At the age of three years the craniofacial appearance was more acceptable, but Ian alternating convergent squint was noticed with no evident paresis [Figure - 2]. The visual acuity recorded on Catford was 6/18 in the right eye and 6/24 in the left, and the cyclo­plegic refraction was within normal limits for age. The child was maintained on regular follow-up and a routine examination six months later revealed definite fundus changes indicative of incipient papilloedema, more so in the left eye, with minimal disc hyperaemia, blurring of the poles and nasal edges, partial filling of the cups, and mild venous engorgement and tortuosity with elicitable venous pulsations [Figure - 3]. In view of the fundus picture, a CT scan was urgently undertaken and confirmed rising ICT with increase in ventricular size, attri­butable to a partially blocked shunt, which was then promptly revised. The regression of the fundus findings postoperatively con­firmed our preoperative diagnosis of inci­pient papilloedema. The child is attending regularly for follow np.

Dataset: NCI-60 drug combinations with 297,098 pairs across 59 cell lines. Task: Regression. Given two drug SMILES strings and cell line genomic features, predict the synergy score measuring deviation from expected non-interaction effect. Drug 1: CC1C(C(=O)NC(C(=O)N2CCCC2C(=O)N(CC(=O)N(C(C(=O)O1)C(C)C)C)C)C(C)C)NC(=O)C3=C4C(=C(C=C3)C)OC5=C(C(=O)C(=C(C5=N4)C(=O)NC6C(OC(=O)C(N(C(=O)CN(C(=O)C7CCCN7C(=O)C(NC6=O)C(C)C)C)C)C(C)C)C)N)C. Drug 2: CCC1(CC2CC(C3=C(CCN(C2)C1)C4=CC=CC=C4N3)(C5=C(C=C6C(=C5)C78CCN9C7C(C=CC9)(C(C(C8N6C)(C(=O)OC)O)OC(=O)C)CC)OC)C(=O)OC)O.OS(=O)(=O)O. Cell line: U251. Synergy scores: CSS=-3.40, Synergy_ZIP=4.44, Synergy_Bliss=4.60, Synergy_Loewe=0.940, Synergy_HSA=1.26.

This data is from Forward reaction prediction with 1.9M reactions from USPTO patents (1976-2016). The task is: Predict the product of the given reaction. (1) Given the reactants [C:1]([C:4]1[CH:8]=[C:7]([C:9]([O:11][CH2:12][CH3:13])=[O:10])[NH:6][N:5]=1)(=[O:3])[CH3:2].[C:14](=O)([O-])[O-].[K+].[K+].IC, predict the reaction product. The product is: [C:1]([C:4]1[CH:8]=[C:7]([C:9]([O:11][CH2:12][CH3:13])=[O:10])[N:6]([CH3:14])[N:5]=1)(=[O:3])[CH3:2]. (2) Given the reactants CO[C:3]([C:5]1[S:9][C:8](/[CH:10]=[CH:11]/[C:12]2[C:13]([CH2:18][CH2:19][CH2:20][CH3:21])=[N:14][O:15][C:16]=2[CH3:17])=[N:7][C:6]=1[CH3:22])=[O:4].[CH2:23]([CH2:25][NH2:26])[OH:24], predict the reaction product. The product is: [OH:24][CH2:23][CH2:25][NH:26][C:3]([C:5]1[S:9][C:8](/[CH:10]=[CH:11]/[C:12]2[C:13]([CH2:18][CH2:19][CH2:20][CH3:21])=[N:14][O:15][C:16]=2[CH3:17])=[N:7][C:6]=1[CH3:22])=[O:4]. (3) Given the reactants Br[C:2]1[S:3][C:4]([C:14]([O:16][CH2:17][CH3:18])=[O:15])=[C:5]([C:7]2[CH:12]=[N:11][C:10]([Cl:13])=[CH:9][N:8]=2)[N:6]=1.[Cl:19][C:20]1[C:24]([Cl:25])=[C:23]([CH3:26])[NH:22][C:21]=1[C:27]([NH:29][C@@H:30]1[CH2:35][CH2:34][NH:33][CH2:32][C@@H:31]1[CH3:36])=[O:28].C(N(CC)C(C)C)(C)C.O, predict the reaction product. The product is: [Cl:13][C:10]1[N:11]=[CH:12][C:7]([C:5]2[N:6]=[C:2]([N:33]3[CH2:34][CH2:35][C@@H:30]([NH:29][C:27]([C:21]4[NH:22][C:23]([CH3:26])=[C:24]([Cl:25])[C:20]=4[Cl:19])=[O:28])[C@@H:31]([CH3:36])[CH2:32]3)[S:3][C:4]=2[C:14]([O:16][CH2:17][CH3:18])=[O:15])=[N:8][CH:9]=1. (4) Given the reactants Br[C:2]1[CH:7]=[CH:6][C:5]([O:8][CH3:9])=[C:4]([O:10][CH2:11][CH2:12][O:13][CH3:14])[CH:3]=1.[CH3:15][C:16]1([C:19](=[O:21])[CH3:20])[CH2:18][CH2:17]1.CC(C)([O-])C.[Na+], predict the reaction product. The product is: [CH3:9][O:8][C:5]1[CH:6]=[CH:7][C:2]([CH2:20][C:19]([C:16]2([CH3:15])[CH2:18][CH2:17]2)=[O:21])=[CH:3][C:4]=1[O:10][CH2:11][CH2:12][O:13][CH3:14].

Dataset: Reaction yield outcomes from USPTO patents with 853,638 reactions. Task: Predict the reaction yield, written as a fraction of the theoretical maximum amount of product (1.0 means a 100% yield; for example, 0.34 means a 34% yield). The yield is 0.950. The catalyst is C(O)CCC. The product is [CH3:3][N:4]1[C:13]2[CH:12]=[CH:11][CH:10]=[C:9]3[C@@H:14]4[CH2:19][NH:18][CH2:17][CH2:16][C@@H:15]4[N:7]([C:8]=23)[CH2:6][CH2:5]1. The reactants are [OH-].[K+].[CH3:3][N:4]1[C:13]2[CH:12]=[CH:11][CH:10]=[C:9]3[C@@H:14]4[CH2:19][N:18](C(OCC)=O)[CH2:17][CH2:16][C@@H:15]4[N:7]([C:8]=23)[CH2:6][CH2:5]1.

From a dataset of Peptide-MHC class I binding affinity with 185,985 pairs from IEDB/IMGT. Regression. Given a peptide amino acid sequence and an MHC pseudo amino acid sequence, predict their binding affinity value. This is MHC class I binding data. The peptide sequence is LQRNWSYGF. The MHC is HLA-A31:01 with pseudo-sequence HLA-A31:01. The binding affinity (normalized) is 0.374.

Case 2

A 20-day-old girl with a peculiar head configuration since birth was referred to us for ophthalmic examination. The antenatal history was normal except for maternal fever lasting for two months since the third month of gestation, for which the mother took homeopathic treatment. The baby was a full term normal delivery. There was no signi­ficant family, history, and no history" of parental consanguinity.